Monday, February 5, 2018

The Duke's Children by Anthony Trollope


The Duke’s Children by Anthony Trollope is the sixth and the last of The Palliser books. When this novel was originally published, more than 200 pages were removed from the original version, probably at the demand of the publisher. In 2015, scholars released the restored, unabridged version. This unabridged version is the one that I read.


The story centers on Plantagenet Palliser, who is the Duke of Omnium, and his three children. His sons are Lord Silverbridge and Lord Gerald, and his daughter is Lady Mary. 

The story opens shortly after the death of Lady Glencora, the Duke’s wife and mother of the children. The Duke’s sons and his daughter are acting in ways that displease the straitlaced Duke. Both of his sons get thrown out of college for misbehavior, and both incur large gambling debts. Both Silverbridge and Mary enter into engagements with people that the Duke disapproves of. Silverbridge wants to marry Isabel Boncassen. This is problematic as she is an American. Mary becomes engaged to a man named Frank Tregear. He is a commoner whose family is no longer wealthy. This leads the Duke to forbid the marriage. 

Some of the old characters from previous books in the series are back, particularly Phineas Finn and his wife, formally Madame Max Goesler. However, I think that the end of the series would have been more satisfying had more characters returned.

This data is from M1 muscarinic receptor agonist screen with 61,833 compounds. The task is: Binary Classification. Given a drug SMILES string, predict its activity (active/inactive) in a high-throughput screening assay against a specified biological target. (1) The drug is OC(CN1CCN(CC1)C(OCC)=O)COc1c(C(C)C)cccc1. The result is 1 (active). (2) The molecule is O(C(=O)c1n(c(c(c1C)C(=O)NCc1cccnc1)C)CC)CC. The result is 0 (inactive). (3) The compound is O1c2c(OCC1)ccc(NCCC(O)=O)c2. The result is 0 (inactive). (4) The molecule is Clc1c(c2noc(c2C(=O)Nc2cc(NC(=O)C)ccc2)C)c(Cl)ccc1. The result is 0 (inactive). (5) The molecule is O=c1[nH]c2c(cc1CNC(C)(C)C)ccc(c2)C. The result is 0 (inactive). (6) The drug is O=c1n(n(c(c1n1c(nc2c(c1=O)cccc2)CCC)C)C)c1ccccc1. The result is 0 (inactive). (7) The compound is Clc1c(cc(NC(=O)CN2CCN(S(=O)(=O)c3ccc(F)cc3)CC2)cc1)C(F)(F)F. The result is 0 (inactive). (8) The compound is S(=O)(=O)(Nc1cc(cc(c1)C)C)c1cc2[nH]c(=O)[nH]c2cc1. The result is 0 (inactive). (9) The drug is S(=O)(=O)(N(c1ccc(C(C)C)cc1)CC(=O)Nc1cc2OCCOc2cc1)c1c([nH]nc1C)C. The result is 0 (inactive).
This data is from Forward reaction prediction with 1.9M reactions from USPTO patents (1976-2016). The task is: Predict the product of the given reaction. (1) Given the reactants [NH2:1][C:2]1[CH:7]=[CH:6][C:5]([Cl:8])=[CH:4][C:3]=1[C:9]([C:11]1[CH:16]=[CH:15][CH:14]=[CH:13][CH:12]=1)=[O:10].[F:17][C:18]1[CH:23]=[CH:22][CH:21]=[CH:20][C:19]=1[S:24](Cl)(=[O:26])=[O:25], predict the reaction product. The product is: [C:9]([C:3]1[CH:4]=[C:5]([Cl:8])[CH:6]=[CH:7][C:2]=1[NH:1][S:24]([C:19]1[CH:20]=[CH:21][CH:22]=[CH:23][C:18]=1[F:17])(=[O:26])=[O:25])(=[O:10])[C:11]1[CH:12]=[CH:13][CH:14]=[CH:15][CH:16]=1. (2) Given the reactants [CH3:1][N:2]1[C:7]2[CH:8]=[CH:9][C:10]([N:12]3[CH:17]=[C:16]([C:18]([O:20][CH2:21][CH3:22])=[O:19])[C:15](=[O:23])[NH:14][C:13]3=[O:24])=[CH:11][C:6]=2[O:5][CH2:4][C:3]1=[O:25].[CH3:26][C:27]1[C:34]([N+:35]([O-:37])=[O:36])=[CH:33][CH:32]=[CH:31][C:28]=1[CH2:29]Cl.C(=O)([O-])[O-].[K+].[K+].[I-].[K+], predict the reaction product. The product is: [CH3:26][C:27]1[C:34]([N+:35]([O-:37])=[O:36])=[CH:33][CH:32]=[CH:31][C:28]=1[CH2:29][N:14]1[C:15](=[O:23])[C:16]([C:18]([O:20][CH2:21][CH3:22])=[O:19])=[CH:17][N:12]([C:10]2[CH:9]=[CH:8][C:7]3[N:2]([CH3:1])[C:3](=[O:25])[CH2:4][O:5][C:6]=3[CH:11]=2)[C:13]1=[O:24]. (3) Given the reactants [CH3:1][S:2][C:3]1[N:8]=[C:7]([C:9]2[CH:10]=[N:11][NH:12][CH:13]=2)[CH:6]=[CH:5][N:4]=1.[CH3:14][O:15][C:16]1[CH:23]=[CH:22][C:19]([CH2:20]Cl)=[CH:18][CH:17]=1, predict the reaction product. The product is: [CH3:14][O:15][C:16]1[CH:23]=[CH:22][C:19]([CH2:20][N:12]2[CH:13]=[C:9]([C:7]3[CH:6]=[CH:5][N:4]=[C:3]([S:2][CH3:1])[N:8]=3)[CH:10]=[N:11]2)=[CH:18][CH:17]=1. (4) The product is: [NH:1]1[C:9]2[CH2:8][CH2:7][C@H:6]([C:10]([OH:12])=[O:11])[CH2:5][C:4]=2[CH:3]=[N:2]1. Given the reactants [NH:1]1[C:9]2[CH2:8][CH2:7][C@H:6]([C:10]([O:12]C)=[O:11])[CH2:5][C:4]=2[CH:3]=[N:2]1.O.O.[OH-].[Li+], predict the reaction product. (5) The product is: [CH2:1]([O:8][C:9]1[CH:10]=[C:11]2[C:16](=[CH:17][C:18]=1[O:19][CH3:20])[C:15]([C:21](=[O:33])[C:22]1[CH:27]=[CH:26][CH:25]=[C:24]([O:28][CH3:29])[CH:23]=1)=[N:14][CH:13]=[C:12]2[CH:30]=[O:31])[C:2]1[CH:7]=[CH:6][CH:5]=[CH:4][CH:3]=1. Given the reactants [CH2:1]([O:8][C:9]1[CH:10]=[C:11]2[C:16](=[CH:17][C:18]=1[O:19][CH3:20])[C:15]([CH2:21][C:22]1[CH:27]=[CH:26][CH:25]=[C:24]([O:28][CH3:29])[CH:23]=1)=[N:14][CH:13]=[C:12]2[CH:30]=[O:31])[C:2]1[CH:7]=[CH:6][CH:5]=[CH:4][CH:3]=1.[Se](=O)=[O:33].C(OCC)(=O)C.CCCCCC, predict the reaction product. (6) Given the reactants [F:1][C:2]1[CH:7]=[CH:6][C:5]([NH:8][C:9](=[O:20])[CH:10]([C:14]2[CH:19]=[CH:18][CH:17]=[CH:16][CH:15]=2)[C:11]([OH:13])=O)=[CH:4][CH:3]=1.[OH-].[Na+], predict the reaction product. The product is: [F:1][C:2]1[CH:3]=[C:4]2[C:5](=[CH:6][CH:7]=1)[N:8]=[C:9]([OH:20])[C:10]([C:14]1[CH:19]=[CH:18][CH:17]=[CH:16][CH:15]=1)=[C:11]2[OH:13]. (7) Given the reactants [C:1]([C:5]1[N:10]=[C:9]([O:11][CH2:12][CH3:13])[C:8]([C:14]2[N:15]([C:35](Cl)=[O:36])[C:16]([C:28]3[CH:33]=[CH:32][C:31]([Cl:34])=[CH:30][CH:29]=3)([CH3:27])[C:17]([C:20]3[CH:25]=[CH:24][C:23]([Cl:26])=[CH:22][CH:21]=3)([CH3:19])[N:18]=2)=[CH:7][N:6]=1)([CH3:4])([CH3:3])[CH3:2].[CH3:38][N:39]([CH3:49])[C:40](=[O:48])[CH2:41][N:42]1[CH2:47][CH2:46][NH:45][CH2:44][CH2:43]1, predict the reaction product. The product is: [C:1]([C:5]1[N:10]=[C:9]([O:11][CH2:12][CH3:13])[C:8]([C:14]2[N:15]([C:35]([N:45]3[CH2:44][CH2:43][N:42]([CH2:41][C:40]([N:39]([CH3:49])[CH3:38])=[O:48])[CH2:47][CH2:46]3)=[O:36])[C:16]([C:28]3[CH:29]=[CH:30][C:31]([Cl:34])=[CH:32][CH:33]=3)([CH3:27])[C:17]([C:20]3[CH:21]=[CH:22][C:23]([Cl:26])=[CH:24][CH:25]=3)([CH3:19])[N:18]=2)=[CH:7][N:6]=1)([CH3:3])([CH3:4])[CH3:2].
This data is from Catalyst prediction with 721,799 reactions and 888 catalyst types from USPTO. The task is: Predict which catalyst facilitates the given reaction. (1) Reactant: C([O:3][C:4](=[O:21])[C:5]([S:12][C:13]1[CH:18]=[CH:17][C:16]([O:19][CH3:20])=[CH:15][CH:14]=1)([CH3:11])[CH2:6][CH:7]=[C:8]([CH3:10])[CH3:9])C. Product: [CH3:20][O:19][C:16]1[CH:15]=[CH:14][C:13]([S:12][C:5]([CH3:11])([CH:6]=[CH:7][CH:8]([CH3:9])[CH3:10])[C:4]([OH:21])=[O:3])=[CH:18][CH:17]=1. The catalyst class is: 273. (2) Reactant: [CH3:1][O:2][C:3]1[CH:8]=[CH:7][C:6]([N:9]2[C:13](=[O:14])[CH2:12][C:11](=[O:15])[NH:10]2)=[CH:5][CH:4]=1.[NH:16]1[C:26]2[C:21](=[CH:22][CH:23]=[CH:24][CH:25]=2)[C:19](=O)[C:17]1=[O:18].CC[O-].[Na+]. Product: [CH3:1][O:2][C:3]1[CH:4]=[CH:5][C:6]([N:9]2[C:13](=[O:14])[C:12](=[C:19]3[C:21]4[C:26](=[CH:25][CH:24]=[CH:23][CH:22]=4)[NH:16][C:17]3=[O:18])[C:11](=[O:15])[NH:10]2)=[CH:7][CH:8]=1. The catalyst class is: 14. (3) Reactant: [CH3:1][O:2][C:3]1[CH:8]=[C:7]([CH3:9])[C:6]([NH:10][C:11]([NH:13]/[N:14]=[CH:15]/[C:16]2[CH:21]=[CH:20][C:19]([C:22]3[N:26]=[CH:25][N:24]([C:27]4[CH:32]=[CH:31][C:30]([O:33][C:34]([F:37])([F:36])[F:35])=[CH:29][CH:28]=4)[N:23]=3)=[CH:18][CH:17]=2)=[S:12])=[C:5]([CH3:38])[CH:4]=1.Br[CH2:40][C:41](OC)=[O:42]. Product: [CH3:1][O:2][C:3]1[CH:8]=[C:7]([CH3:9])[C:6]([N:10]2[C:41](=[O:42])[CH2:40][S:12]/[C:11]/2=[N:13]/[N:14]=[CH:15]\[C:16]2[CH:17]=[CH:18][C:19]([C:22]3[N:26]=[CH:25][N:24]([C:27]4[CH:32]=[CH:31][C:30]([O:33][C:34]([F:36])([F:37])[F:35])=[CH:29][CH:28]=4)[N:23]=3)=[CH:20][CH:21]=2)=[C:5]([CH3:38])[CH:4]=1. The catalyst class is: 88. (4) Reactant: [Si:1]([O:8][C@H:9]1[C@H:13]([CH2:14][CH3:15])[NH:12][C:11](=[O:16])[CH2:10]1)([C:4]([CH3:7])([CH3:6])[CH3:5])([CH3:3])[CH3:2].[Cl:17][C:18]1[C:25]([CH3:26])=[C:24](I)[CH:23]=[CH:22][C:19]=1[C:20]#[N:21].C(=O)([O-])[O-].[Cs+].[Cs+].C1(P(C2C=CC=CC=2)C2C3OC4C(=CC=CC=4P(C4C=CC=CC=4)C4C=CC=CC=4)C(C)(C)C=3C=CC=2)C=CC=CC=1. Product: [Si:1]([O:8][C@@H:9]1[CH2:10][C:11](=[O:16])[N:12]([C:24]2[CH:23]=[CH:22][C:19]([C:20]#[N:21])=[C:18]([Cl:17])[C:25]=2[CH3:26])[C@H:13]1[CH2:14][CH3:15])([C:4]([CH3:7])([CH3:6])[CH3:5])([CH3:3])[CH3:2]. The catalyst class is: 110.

Like most Trollope novels, there is a lot going on between the covers of this work. The restored version that I read is just short of 800 dense pages in length. I could devote entire posts to various characters and relationships.

I want to write few words about the Duke’s attempt to break up the relationship between Mary and Tregear. There are all sorts of ghosts and emotional time bombs tied to this aspect of the narrative. The fact that this book is part of a fairly long series of novels adds to the effect of the past coming back. It is revealed in the text that prior to her death, Last Glencora supported the relationship between the two young people, even though it was clear that the Duke would not approve. There are parallels to Lady Glencora’s own past here. In Can You Forgive Her? it was revealed that Lady Glencora’s first engagement with Burgo Fitzgerald was broken up by relatives who found Burgo’s social status and character unacceptable. The marriage between Lady Glencora and the Duke was subsequently arranged. It turned out that Palliser quickly fell in love with Lady Glencora, and she came to return much of his affection and respect. However, the scars remained.